Skip to page content
USDA Forest Service

Research & Development Treesearch

Treesearch Home
About Treesearch
Contact Us
Research & Development
Forest Products Lab
International Institute of Tropical Forestry
Pacific Northwest
Pacific Southwest
Rocky Mountain
Southern Research Station
Help - We Participate  Government Made Easy

Global Forest Information Service

US Forest Service
P.O. Box 96090
Washington, D.C.

(202) 205-8333

You are here: Home / Search / Publication Information
Bookmark and Share

Publication Information

View PDF (287 KB bytes)

Title: Bird community relationships to succession in green ash (Fraxinus pennsylvanica) woodlands

Author: Rumble, Mark A.; Gobeille, John E.;

Date: 1998

Source: American Midland naturalist. 140: 372-381

Publication Series: Miscellaneous Publication

Description: We studied the relationship between breeding birds and seral stages of green ash (Fraxinus pennsylvanica) woodlands in central South Dakota between 1990 and 1992. Stands of early seral green ash undergoing primary succession had few small trees with western snowberry (Symphoricarpos occidentalis) in the understory. Some early seral green ash stands resulted from retrogression and had large trees with grass understory. Late seral green ash stands were represented by greater overstory cover consisting of green ash and chokecherry (Prunus virginiana) shrubs and small trees in the understory. Sixty-five of 81 bird species that were observed in these woodlands required woodland vegetation as part of their habitat. Tree- and shrub-nesting birds were the most common and were associated with late seral stages. Ground-nesting birds had mixed relationships between early and late seral stages. Cavity-nesting birds used snags and dead tree branches which occurred in all seral stages. Correlations of birds with vegetation measurements suggested habitat features birds may have selected for in these woodlands.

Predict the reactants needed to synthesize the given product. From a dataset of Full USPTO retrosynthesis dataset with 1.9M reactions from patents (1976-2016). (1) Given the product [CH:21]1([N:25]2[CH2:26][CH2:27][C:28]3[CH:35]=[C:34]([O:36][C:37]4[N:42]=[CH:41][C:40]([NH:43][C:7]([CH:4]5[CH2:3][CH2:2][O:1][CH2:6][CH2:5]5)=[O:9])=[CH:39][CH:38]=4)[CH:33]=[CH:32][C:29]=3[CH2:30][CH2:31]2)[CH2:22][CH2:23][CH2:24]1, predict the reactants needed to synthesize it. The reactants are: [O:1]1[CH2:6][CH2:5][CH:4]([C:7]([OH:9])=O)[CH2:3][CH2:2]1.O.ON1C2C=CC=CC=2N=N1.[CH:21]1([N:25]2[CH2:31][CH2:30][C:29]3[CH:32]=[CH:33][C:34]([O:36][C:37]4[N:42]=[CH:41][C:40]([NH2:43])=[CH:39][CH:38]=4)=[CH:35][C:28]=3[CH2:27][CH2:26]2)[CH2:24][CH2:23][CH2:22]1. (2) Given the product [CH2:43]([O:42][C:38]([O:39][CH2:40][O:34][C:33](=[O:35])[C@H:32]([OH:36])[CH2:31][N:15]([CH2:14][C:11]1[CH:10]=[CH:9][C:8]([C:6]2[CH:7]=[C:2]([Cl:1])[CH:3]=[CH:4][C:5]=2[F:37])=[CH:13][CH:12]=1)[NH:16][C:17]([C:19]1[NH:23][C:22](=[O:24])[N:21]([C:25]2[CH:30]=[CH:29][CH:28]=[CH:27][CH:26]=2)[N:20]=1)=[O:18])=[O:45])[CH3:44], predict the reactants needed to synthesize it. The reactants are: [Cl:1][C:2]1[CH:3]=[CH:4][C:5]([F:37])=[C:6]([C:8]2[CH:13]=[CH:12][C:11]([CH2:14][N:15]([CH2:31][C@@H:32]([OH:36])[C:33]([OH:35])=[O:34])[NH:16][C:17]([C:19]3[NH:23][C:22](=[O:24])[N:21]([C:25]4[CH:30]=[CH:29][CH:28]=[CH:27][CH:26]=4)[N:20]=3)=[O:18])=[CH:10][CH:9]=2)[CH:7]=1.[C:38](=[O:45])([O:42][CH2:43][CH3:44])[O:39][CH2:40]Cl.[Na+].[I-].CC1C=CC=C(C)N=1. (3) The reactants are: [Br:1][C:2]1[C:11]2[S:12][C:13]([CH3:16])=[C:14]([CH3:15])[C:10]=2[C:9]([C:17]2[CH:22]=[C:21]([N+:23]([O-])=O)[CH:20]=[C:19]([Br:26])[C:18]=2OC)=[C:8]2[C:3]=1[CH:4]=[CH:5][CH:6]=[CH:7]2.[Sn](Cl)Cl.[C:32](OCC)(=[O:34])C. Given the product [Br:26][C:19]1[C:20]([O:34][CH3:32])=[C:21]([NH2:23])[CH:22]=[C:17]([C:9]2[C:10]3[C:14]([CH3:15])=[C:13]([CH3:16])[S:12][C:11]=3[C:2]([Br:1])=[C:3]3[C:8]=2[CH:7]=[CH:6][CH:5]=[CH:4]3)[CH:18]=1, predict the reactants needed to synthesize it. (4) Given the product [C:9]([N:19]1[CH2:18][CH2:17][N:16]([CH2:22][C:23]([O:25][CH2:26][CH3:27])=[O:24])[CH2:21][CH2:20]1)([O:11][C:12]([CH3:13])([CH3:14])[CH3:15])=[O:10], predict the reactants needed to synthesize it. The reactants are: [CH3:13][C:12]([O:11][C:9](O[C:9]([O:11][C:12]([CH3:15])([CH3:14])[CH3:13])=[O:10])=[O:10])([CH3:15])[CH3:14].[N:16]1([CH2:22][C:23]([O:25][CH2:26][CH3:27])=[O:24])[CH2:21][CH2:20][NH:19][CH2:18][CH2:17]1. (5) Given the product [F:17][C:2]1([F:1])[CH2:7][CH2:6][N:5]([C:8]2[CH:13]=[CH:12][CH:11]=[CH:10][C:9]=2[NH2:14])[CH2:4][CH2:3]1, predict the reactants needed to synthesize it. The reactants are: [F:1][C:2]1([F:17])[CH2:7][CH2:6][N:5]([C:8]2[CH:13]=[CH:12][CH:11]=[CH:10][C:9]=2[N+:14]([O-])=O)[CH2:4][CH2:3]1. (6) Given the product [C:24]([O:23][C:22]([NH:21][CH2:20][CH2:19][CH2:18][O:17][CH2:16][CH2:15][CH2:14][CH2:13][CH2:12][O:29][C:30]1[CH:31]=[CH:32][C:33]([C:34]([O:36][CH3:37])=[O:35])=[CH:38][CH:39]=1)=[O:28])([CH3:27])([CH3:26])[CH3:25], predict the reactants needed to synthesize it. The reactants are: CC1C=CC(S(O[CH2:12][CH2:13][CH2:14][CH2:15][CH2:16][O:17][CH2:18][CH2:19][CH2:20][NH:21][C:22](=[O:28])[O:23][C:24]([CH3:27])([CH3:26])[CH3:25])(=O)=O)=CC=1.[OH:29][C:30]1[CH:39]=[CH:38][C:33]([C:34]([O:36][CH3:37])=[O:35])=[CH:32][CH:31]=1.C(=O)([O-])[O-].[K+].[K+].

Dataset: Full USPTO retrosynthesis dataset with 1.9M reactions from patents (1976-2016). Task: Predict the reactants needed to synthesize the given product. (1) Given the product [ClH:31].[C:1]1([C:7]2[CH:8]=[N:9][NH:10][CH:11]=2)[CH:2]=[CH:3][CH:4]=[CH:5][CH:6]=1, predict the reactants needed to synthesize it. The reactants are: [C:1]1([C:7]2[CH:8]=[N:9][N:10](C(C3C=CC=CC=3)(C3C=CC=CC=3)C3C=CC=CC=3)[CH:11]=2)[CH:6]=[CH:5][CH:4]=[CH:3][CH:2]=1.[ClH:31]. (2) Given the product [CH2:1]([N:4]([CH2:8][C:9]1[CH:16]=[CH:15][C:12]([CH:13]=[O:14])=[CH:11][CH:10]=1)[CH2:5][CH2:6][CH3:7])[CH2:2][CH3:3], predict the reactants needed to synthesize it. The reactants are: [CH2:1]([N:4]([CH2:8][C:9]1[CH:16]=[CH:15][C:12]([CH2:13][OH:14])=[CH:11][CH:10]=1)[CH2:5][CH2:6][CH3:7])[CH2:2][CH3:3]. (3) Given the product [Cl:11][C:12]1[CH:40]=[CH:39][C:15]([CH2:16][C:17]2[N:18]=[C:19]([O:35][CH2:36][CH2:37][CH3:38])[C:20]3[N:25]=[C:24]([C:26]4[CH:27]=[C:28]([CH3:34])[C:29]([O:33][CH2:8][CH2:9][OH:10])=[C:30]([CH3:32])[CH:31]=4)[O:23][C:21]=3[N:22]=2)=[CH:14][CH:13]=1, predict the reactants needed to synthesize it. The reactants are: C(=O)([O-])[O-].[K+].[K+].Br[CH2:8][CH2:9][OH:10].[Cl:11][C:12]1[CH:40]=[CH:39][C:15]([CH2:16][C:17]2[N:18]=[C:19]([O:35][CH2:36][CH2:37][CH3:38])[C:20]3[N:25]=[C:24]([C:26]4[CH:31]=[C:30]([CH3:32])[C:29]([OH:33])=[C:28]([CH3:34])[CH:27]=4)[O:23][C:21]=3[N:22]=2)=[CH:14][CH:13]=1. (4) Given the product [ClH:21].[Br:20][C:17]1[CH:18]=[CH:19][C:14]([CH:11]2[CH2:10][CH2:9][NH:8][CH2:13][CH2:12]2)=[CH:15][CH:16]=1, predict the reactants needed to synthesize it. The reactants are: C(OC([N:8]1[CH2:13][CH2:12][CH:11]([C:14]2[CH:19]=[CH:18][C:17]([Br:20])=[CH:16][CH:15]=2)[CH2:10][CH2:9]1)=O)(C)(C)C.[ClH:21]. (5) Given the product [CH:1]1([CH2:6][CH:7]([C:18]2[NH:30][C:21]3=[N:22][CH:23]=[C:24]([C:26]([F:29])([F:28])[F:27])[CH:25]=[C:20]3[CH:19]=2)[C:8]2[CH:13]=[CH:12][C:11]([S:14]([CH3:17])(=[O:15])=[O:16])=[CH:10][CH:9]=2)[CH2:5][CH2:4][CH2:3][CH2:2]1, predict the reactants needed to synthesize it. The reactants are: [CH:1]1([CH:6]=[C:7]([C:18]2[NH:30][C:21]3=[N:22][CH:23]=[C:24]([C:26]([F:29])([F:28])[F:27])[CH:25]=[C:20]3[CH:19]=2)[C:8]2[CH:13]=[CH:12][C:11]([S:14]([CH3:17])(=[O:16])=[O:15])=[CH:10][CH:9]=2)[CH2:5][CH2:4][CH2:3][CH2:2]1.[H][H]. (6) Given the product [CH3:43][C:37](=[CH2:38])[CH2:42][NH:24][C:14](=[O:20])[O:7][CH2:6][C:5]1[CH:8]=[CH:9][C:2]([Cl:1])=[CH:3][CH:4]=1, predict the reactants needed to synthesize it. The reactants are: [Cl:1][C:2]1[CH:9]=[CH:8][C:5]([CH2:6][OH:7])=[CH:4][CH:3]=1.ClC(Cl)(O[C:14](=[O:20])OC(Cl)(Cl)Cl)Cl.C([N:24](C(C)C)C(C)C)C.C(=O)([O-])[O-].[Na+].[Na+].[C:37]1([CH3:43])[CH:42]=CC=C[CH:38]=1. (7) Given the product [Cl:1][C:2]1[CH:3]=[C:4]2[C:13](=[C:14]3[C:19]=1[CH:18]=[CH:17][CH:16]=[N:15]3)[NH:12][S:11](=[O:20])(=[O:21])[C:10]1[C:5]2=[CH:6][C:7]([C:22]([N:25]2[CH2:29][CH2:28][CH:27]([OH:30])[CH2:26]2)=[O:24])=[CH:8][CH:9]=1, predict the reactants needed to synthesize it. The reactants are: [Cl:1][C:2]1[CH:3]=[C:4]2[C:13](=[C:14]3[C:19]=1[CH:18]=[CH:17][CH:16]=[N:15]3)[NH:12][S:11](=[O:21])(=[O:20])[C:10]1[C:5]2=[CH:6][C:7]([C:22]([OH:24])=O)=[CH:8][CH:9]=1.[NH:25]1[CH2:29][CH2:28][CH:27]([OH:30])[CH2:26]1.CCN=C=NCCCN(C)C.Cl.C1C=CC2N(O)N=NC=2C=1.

Keywords: Fraxinus pennsylvanica, wild birds, community ecology, plant succession, seral stages, habitat selection, woodlands

Publication Notes:

  • We recommend that you also print this page and attach it to the printout of the article, to retain the full citation information.
  • This article was written and prepared by U.S. Government employees on official time, and is therefore in the public domain.
  • You may send email to to request a hard copy of this publication. (Please specify exactly which publication you are requesting and your mailing address.)



Rumble, Mark A.; Gobeille, John E. 1998. Bird community relationships to succession in green ash (Fraxinus pennsylvanica) woodlands. American Midland naturalist. 140: 372-381


 [ Get Acrobat ]  Get the latest version of the Adobe Acrobat reader or Acrobat Reader for Windows with Search and Accessibility

USDA logo which links to the department's national site. Forest Service logo which links to the agency's national site.